For the past two decades, international climate change negotiations have been marred by a North-South split. With the conclusion of the U.N. Climate Change Conference in Durban at the end of last year, the first cornerstone was laid for increased global cooperation. The actual architecture of meaningful long-term action remains elusive, however, as global governance finds itself preoccupied with other geopolitical and economic trials. Indeed, it will be China and the world’s largest carbon emitters – not U.N. summits – that determine the nature of the climate challenge in the immediate years ahead.
To be sure, a number of symbolic successes were achieved in Durban. The Kyoto Protocol was extended into a second phase that will begin in 2013, the Green Climate Fund was endorsed as the primary vehicle to support low-carbon investment in the developing world, and the “Durban Platform” was created to guide negotiations over a new climate regime that will cover both developed and developing countries by 2020.
Yet while Durban delegates worked diligently to save the process, it’s still uncertain whether the environment will be an equal beneficiary. The parties that will participate in the second Kyoto Protocol commitment period account for only around 15 percent of global emissions. Additionally, the $100 billion Green Climate Fund is still a mostly empty vessel, with the United States insisting on a large role for private sector funding while least developed countries and small island states argue that their vulnerability demands robust funding from developed country governments. The Durban Platform promises an apparent denouement to years of disagreement over the nature of differentiated responsibilities, but the language is too ambiguous and the timeline too remote for the Platform to make any immediate dent in cumulative emissions of carbon dioxide and other greenhouse gases.
Multilateralism is a time-intensive affair, but the world’s coal mines, cars, and consumption are unlikely to slow down as the diplomats deliberate. The International Energy Agency estimates that existing energy-related infrastructure is likely to lock the world in on a dangerous climate path unless there’s a serious course correction by 2017. As a new climate governance structure waits to be born, it’s an unlikely candidate to provide such immediate change. Instead, the international community will be watching China – the world’s largest carbon emitter since 2006 – to see how it manages its own domestic energy, economic, and environmental dynamics.
China’s twelfth Five Year Plan, for 2011 to 2015, includes a 17 percent carbon-intensity reduction target to support China’s broader international pledge to reduce emissions intensity by 40 percent to45 percent by 2020 relative to 2005. This goal is hardly ambitious – projections supplied by both the Paris-based International Energy Agency and the Beijing-based Energy Research Institute suggest that this is already the business-as-usual emissions trajectory.
The growth of market-based emissions reduction mechanisms in China will be more significant. The Durban outcomes can encourage central and local governments to innovate with cap-and-trade pilot programs, such as those already underway in seven Chinese cities and provinces. From Beijing to Shanghai to Guangdong, officials and market participants will need to lay the groundwork for credible emissions data collection and verification, activities that will also benefit China’s capacity to participate in whatever global mechanism is brought to fruition by the Durban Platform. More progress has been made on cap-and-trade systems than a straightforward carbon tax, and these systems are likely to maintain their privileged position in the next couple of years due to the socio-economic and administrative obstacles that a carbon tax would encounter.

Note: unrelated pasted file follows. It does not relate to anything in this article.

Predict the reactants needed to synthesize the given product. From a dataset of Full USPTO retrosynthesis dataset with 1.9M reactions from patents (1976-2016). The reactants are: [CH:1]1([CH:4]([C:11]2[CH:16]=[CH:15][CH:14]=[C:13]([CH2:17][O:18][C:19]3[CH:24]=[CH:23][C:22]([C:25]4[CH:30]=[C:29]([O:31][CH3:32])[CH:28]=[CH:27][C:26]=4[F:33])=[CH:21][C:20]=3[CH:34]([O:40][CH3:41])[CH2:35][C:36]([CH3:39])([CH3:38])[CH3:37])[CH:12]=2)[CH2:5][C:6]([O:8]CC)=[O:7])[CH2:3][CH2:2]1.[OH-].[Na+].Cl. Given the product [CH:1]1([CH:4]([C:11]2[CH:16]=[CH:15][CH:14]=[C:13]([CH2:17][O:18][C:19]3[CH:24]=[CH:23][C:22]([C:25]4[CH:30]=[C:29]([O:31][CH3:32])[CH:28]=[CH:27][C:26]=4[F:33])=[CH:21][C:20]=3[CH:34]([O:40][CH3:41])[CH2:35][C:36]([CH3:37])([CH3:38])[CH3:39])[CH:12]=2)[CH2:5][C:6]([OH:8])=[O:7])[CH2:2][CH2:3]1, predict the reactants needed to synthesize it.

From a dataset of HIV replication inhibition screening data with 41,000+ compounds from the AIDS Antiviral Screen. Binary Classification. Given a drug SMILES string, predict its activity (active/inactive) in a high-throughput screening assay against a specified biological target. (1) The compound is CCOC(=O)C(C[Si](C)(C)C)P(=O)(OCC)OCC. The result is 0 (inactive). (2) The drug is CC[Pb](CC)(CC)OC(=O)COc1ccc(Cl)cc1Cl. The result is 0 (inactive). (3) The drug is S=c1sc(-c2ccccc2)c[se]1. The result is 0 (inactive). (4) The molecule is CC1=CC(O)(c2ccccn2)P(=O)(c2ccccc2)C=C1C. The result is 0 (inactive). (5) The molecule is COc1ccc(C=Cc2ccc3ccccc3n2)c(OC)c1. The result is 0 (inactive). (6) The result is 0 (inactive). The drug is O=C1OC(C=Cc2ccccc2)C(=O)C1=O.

Many questions remain regarding the future path of China’s energy sector. The 2011 Fukushima Daiichi disaster in Japan cast doubt on how big a role nuclear energy may play in placing the Chinese economy on a less carbon-intensive trajectory. As the country scales back its overly ambitious nuclear plans, it is increasing support for renewable development and will import more gas to substitute carbon-intensive coal. Chinese clean technology enterprises are beginning to assume powerful positions in the global marketplace, particularly in wind, solar and new energy vehicles. The Chinese government may also grow more serious about capping national energy consumption and national coal production. However, these command and control style policy initiatives may have a detrimental impact on the country’s coal statistical reporting if they aren’t appropriately designed to ensure cooperation from local governments.
A major effort will be needed by climate envoys, chiefly those from the world’s largest carbon emitters, to steer the Durban Platform toward a meaningful and robust new climate agreement by 2015. And their leaders back home must be both globally focused and domestically bold – two qualities likely to be in short supply amidst the economic and political upheavals that continue to unfold. If the climate crisis is at its core a crisis of global governance, then the cumulative efficacy of actions undertaken by major carbon emitters, such as those in China’s Twelfth Five Year Plan, is what really matters for the world in the years ahead.
Kevin Jianjun Tu is a senior associate at the Carnegie Endowment for International Peace, where he directs Carnegie’s work on China’s energy and climate policies. Yuhan Zhang is a graduate student at Columbia University. David Livingston is a research assistant in Carnegie’s Energy and Climate Program.